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Shift to Daylight Saving Time Can Disrupt Sleep

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MADISON - The "spring ahead" to daylight saving time the second Sunday in March can cause real, if short-lived, sleep disorders that even show up in highway crash statistics.

 

David Plante, MD, a Wisconsin Sleep physician who specializes in sleep disorders, explains that the lost hour of sleep when clocks are set ahead can disrupt two key physiological drives that control our sleep: our circadian rhythms and our sleep homeostat, which keeps track of our "sleep debt."


"Both the spring and the fall time changes can cause sort of a temporary jet lag, as if we suddenly stepped off a plane one time zone away," says Plante, an assistant professor of psychiatry at UW School of Medicine and Public Health.


"It's the spring time change that tends to make people the most miserable because people find it more difficult to deal with that lost hour of sleep,'' says Plante. "Although most people adjust in a day or two, it can take some people up to a week to get used to the time change."


For most, the lost hour of sleep is just a mild disruption, but on a population basis, it can be fatal. A Stanford University study looked at 21 years of traffic data and concluded that the spring shift is associated with a small but significant increase in the number of fatal accidents on the Monday following the time shift.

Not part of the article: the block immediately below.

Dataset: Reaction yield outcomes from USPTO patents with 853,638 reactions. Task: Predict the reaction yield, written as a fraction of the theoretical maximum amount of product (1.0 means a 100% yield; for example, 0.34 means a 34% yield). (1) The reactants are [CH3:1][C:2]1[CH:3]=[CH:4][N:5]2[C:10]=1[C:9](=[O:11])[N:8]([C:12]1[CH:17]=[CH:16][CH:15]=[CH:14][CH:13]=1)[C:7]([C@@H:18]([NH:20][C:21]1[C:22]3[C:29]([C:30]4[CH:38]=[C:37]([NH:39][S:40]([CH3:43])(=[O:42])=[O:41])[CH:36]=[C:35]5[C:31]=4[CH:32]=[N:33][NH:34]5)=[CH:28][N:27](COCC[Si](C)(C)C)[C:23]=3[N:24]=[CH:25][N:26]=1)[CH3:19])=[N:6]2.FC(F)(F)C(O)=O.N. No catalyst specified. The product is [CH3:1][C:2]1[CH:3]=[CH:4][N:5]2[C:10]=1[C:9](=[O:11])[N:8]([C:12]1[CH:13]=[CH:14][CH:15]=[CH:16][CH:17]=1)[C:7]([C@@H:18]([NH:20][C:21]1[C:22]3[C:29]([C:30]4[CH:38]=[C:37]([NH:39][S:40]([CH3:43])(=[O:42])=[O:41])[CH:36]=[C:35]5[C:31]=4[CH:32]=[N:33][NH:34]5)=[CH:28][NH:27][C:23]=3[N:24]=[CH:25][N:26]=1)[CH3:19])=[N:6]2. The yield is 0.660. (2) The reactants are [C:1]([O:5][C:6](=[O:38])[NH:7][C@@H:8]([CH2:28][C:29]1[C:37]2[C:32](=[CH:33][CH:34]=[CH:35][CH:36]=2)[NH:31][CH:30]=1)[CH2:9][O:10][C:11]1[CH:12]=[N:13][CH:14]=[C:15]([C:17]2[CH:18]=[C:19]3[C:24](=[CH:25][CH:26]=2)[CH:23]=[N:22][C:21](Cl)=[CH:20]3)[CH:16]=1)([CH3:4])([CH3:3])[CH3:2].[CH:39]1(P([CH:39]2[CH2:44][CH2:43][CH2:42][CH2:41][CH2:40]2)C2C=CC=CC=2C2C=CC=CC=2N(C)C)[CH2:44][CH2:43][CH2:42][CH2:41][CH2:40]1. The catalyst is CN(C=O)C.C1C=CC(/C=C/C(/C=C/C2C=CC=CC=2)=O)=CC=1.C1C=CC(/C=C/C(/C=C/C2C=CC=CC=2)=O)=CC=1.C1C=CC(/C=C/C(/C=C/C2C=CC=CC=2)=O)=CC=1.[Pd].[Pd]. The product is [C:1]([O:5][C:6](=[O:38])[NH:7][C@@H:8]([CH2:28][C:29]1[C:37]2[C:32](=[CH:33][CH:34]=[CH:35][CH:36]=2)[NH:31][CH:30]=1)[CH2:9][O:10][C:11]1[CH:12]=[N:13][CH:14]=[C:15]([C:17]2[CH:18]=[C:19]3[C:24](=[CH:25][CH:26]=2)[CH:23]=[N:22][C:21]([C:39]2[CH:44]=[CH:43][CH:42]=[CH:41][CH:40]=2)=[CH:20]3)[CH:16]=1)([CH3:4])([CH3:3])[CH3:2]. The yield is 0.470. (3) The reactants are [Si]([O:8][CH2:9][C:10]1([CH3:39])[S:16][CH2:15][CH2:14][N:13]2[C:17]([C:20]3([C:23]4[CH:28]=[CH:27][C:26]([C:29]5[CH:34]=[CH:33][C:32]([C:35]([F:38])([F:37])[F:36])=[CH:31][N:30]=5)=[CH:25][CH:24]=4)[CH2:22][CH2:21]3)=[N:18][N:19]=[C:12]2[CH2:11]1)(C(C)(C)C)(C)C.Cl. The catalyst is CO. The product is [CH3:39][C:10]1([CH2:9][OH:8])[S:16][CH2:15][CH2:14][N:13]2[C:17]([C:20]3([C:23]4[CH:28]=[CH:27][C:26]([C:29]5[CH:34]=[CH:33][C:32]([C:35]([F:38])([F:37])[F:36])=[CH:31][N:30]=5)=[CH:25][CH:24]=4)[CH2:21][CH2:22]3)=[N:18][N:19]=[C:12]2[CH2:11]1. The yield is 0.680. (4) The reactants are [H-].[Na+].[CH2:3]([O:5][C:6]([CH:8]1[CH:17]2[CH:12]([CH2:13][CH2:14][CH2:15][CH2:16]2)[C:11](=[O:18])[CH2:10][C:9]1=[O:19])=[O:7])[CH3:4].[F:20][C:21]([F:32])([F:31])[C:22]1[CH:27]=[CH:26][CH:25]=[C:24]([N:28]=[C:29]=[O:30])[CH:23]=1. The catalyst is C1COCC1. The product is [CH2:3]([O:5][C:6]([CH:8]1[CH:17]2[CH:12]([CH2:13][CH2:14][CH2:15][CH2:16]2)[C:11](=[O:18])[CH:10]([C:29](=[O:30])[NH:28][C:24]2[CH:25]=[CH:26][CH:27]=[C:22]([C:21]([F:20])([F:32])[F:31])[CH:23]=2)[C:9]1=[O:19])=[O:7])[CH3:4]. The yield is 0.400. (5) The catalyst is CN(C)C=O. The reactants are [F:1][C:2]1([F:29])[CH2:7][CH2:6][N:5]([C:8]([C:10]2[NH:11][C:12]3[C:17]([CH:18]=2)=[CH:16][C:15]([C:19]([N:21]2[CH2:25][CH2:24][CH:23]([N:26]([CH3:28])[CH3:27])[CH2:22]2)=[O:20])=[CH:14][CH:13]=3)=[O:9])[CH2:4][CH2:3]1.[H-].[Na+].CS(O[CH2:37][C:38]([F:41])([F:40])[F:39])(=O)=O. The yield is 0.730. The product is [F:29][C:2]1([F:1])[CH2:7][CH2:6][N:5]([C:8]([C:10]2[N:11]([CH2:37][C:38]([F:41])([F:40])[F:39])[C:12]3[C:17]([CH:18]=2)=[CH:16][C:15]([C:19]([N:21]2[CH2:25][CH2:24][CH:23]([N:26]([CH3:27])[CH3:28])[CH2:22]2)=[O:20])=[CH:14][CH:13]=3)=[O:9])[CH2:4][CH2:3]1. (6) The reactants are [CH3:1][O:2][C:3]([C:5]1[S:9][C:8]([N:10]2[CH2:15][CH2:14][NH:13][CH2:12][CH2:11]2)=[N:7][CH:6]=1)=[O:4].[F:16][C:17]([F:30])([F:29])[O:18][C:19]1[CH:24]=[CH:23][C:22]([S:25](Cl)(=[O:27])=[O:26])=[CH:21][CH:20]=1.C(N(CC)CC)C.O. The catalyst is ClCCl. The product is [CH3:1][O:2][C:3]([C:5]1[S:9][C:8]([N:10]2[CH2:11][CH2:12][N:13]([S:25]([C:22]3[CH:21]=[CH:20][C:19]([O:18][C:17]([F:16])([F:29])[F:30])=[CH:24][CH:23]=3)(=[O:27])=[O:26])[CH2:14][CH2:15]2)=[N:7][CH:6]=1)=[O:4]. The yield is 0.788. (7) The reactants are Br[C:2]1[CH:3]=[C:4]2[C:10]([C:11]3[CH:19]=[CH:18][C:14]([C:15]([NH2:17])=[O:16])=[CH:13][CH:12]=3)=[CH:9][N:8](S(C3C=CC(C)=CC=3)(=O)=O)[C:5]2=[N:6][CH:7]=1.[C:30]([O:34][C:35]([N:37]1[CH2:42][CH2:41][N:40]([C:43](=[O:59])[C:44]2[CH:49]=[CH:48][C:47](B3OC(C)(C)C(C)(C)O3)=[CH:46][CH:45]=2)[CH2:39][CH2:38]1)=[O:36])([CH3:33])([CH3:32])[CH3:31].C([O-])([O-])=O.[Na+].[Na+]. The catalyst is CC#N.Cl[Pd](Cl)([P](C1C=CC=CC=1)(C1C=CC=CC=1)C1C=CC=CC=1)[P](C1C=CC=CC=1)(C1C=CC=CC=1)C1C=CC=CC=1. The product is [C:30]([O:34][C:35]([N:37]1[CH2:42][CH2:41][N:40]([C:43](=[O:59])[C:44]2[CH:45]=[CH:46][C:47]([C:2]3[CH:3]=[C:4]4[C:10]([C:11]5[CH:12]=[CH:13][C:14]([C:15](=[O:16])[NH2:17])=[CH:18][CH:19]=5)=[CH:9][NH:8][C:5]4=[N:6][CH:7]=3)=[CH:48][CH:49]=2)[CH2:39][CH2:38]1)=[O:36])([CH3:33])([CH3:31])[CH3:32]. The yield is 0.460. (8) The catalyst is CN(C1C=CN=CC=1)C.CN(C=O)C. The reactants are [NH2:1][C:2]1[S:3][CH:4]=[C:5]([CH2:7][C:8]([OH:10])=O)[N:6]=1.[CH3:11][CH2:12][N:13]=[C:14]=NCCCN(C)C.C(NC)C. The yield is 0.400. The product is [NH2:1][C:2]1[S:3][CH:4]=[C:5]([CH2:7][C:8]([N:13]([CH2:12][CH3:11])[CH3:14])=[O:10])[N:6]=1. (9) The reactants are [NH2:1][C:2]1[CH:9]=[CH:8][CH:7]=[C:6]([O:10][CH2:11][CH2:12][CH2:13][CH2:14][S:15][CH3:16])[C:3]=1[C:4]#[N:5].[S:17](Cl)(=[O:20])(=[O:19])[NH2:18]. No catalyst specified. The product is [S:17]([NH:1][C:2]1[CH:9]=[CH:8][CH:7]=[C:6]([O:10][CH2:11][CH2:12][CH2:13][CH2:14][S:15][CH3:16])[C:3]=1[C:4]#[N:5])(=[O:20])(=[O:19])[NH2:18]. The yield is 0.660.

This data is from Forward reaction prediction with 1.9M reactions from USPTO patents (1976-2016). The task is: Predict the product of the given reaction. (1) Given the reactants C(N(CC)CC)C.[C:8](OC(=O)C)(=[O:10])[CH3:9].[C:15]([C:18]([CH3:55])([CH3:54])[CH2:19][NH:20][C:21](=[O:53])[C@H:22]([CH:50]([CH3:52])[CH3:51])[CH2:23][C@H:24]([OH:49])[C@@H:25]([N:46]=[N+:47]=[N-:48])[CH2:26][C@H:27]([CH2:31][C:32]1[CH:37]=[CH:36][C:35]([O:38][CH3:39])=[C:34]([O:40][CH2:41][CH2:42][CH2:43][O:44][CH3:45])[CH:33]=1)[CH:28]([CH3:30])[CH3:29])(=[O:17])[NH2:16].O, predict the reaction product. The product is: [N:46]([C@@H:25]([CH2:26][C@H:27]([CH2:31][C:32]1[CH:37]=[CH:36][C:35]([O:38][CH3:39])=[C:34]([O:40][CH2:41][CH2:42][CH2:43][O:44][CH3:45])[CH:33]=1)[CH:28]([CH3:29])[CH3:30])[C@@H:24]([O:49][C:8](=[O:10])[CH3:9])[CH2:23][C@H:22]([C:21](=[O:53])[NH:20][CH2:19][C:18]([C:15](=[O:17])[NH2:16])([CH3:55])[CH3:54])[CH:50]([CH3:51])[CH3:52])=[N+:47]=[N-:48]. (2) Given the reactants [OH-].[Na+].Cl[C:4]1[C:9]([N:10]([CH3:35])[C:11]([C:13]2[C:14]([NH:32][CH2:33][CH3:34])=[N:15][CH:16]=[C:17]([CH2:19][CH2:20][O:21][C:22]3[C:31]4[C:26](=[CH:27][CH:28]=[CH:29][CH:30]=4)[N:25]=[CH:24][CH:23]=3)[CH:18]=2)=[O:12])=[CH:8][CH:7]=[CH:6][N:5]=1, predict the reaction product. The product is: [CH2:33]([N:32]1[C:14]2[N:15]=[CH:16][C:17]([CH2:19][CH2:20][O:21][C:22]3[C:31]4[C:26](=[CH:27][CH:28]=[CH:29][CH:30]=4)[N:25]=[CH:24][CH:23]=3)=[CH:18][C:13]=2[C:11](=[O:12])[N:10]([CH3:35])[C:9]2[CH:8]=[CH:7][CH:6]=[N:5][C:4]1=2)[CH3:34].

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Plante says that some people are more strongly affected by the time shift, including people with sleep disorders such as sleep apnea, psychiatric problems such as bipolar disorder, shift workers whose circadian rhythms are already disrupted, and others who are chronically sleep-deprived.

 

Plante says there are several things you can do to cope with the lost hour of sleep:

  • If you tend to sleep in on the weekends, avoid doing this on the Saturday before the time changes, so you're ready to go to bed earlier that night
  • Expose yourself to bright light in the morning when you first wake up to help reset your circadian clock
  • Avoid caffeine after noon and avoid alcohol close to bedtime
  • Get rigorous exercise several hours before bed
  • Avoid scheduling important appointments first thing Monday morning, so you're not rushing while already sleep-deprived

Interestingly, the Stanford study showed that the fall shift is also associated with more accidents on the Sunday morning following the "fall back" time shift in October. They concluded that these were due to behavioral, rather than physiological causes: the extra hour before closing time kept people out later, possibly causing them to drink more alcohol and drive when they were sleepy or impaired.

 

 


Date Published: 03/03/2011

News tag(s):  david t planteouruwhealth

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